Google Android does not breach Oracle patents, court finds

News

Google Android does not breach Oracle patents, court finds

Warwick Ashford

A US court ruling that Google's Android mobile platform does not infringe Oracle's Java patents has put Oracle's claim for $1bn copyright damages from Google on hold.

The ruling, which comes two weeks after the court found that Google infringed Oracle's copyright, but could not agree whether Google's actions constituted "fair use", is a huge blow to Oracle.

Intellectual property lawyers said the outcome of the Google trial was humbling for Oracle, according to the Guardian.

Oracle sued Google in August 2010, claiming Android infringed its intellectual property rights, but without a finding against Google on the "fair use" issue, Oracle claim the damages it was seeking.

Google argued that Android did not violate Oracle's patents and that Oracle cannot copyright parts of the open source Java programming language.

The case focused on the use of application programming interfaces (APIs) that help developers create software on the Java platform.

The jury found that Google infringed 37 copyrighted APIs, but it also agreed that Google had demonstrated that it was led to believe it did not need a licence for using Java.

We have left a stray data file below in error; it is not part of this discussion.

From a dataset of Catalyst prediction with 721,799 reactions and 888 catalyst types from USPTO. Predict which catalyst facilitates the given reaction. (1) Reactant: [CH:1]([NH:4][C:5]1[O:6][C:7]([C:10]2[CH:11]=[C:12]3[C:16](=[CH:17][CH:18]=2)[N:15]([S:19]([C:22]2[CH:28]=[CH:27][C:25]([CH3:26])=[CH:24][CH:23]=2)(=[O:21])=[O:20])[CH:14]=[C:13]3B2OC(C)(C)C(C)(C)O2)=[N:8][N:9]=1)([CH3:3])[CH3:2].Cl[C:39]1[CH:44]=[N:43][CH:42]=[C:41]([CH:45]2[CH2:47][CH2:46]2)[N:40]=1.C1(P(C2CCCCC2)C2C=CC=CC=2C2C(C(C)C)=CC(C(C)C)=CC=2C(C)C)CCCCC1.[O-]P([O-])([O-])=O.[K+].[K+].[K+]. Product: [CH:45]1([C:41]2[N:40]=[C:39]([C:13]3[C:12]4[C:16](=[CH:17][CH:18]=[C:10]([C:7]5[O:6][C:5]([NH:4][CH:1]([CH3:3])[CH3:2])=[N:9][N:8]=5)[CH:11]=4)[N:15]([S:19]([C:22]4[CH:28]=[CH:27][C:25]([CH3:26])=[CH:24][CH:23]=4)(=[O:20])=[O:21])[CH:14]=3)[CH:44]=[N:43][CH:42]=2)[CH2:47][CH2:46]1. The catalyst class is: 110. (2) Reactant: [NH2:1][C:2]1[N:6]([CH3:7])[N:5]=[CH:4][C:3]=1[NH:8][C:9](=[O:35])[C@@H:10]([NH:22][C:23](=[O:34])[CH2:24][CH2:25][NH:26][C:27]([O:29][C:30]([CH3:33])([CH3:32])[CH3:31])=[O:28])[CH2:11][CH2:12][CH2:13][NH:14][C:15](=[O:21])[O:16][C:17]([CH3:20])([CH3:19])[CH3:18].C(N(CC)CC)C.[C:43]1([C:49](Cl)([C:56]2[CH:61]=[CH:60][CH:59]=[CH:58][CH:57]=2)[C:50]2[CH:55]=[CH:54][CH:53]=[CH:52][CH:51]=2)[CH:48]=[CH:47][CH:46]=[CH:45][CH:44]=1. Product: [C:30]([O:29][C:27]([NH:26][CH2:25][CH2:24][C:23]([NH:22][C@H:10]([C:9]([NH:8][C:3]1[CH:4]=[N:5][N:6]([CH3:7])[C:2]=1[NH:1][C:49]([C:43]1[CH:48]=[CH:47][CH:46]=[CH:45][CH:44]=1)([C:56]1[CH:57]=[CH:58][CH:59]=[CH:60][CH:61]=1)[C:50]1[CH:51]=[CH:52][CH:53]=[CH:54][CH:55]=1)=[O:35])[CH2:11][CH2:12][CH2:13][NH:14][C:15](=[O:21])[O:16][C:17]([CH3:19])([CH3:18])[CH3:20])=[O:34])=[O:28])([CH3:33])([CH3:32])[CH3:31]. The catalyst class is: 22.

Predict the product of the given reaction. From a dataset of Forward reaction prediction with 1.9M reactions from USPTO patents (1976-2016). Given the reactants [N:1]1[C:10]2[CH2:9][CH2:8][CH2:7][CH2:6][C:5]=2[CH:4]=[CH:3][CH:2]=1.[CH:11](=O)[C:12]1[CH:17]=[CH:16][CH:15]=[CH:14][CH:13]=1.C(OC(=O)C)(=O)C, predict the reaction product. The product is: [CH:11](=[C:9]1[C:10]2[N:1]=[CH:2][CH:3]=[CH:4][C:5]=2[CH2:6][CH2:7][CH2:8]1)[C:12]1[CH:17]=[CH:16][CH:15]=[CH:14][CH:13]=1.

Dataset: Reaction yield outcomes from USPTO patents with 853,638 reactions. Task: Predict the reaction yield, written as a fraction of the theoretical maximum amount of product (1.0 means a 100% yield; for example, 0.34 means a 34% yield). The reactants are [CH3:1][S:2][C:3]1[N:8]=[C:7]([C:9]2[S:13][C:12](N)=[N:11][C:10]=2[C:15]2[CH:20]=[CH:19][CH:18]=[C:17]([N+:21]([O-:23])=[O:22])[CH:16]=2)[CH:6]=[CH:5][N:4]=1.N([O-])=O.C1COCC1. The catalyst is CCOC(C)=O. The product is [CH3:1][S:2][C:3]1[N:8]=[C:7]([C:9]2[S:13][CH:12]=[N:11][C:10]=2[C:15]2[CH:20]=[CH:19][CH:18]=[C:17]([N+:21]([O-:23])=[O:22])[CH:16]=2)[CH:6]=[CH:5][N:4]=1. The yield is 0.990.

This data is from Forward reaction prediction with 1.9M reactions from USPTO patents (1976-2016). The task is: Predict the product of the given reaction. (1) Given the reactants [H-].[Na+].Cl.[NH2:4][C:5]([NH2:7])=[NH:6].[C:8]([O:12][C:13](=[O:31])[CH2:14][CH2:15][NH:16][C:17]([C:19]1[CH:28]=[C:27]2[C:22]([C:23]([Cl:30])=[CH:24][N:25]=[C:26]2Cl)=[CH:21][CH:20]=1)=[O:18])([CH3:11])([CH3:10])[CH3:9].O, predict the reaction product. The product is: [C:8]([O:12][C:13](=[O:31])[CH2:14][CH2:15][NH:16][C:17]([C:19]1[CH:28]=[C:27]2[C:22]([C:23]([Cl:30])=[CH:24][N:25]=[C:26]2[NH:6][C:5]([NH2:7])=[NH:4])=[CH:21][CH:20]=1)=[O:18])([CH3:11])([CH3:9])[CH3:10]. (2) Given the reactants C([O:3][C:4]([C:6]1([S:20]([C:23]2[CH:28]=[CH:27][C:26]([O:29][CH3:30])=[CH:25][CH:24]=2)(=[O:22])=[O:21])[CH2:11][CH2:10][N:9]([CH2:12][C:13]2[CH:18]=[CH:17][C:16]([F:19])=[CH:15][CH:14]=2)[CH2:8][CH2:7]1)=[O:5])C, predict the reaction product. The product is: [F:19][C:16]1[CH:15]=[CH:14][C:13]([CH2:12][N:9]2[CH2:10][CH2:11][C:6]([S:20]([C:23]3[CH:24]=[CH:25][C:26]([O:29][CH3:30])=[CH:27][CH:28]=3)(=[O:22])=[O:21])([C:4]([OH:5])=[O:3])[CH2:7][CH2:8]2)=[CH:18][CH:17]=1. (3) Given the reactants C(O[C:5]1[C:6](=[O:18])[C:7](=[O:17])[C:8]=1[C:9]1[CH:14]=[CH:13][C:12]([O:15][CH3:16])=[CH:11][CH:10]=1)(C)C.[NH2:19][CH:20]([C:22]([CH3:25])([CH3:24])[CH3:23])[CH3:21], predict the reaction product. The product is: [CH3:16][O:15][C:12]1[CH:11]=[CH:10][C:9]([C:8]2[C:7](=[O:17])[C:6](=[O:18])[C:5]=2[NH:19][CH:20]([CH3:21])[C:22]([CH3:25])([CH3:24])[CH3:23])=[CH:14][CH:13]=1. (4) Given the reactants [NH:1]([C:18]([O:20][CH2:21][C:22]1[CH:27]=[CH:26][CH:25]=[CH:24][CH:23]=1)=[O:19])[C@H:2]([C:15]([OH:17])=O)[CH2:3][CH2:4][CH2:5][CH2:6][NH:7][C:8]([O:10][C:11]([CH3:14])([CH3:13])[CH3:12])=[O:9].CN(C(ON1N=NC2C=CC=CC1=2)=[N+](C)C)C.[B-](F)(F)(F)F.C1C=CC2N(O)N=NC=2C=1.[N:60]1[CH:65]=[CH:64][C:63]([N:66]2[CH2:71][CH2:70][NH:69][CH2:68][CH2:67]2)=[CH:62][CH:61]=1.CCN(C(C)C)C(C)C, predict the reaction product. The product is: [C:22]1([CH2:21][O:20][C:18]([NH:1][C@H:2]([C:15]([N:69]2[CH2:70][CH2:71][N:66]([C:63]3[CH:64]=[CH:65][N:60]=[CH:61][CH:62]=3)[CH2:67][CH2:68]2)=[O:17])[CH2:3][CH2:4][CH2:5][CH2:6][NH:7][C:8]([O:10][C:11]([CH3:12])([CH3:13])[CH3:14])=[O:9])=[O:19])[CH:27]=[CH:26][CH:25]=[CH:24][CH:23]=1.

US legal experts said the latest finding in the case demonstrated the risks of IP litigation. Oracle had expected to gain millions, not stand to lose millions in legal fees.

Although the jury indicated they did not think APIs could be copyrighted, US District Judge William Alsup has retained that determination as a matter of law, reports said.

Judge Alsup has yet to rule on whether language APIs can be copyrighted, but has indicated that he will rule on that separately in the next stage of the trial, in which damages will be set.


Email Alerts

Register now to receive ComputerWeekly.com IT-related news, guides and more, delivered to your inbox.
By submitting you agree to receive email from TechTarget and its partners. If you reside outside of the United States, you consent to having your personal data transferred to and processed in the United States. Privacy
 

COMMENTS powered by Disqus  //  Commenting policy